Kasravi was not successful in provoking a lasting reform within the established religious orders in Iran. He was a religious reformist from outside the establishment. But he influenced many intellectuals and young activists during his life and long after his assassination in 1945 (Ārianpur, III, pp. 90-103; Nāṭeq, 1977, pp. 3-23).

For Kasravi’s bitter criticism of mysticism and Sufi literature, see below, vi. For a comprehensive bibliographical survey on Kasravi, see below, vii.



Works by Kasravi. Āyin, in two parts, Tehran, 1932 and 1933.

Rāh-e rastegāri, Tehran, 1937.

Peymān 6/4, 1940; references to Peymān 1, collected by Esmāʿil Marvi, Tehran, 2002.

Ḵodā bā māst, Tehran, 1942a.

Payām be dānešmandān-e Orupā va Āmrikā, Tehran, 1942b.

Dar pirāmun-e eslām, Tehran, 1943a.

Šiʿigari, Tehran, 1943b; all references to ed. Moḥammad Amini, Los Angeles, 2011.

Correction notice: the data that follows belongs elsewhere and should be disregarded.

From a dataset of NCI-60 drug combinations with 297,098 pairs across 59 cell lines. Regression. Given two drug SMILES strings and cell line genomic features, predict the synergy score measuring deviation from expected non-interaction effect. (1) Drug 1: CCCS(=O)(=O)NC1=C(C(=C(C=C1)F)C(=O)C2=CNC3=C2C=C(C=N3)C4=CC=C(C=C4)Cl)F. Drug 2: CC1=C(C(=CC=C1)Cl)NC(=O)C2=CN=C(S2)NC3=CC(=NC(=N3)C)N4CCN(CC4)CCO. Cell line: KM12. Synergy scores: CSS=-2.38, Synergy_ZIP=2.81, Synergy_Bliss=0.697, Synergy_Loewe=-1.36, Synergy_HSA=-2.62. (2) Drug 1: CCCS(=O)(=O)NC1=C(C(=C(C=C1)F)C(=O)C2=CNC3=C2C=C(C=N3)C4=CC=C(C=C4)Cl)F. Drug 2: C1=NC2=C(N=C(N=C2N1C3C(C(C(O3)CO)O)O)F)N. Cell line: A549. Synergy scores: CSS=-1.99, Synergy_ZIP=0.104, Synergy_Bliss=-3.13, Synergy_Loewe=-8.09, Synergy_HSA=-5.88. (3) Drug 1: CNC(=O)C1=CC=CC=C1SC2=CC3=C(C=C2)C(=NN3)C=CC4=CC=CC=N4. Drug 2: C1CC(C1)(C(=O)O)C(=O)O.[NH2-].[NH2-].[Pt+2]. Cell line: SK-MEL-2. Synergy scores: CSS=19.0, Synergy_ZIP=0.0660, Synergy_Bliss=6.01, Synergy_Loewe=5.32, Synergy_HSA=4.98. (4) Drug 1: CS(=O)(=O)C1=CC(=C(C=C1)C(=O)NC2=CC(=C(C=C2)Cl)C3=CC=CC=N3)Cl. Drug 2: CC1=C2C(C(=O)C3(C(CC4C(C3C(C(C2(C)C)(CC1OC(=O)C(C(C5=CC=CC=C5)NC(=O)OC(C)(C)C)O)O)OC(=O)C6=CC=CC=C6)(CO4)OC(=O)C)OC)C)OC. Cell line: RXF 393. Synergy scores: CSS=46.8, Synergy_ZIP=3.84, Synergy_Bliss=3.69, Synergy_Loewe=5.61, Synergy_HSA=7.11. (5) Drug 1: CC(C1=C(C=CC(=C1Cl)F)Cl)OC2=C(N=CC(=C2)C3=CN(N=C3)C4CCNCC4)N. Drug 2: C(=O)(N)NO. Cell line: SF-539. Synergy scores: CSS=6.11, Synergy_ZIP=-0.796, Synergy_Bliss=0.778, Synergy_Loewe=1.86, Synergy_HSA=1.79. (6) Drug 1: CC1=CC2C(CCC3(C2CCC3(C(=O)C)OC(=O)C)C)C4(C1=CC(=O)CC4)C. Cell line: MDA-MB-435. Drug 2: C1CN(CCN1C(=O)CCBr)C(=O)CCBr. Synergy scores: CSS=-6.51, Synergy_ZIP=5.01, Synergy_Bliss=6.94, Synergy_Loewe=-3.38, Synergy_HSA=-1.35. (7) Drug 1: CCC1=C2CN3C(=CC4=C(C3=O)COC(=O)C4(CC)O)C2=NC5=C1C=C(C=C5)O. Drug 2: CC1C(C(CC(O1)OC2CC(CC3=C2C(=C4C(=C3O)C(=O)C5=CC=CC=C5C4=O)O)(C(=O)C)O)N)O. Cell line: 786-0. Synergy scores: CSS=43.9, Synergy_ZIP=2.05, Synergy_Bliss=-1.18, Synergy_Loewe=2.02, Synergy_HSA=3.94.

Bahāʾigari, Tehran, 1943c.

Dādgāh, Tehran, 1944a.

Dah sāl dar ʿadliya, Tehran, 1944b.

Dawlat be mā pāsoḵ dahad, Tehran, 1944c.

Zendegāni-ye man, Tehran 1944d; all references to 1944a and 1944d are to new ed., in Zendegāni-e man; Dah sāl dar ʿadliya; Čerā az ʿadliya birun āmadam, Piedmont, Calif, 1990.


Taqi Adibpur, Tiša bar bonyād-e Kasravi (A cutting blow to the foundation of Kasravi), Shiraz, 1945.

Jalāl Āl-e Aḥmad, Dar ḵedmat va ḵiānat-e rošanfekrān, Tehran, 1993.

Yaḥyā Ārianpur, Az Nimā tā ruzegār-e mā, Tehran, 1997, III, pp. 90-103.

Yusof Fażāʾi, Bābigari, Bahāʾigari, Kasravigari (Babism, Bahaism, and Kasravism), Tehran, 2003.

Rasul Jaʾfariān, Jariānhāye mazhabi-siāsi-e Irān, Tehran, 2008, pp. 348-50.

Nāṣeḥ Nāṭeq, “Soḵanāni dar bāre-ye Aḥmad Kasravi,” żamima-ye Rāhnamā-ye ketāb 20/11, 1977, pp. 3-23.

Ḥāj Sayyed Nur-al-Din Širāzi, Kasr-e Kasravi, Širāz, 1945.

Ḥāj Mehdi Serāj Anṣāri, Nabard bā bidini: dar radd-e ʿaqāyed-e Kasravi, Tehran, 1944.

(Mohammad Amini)

Originally Published: May 1, 2012

Last Updated: May 2, 2012

This article is available in print.
Vol. XVI, Fasc. 1, p. 97-99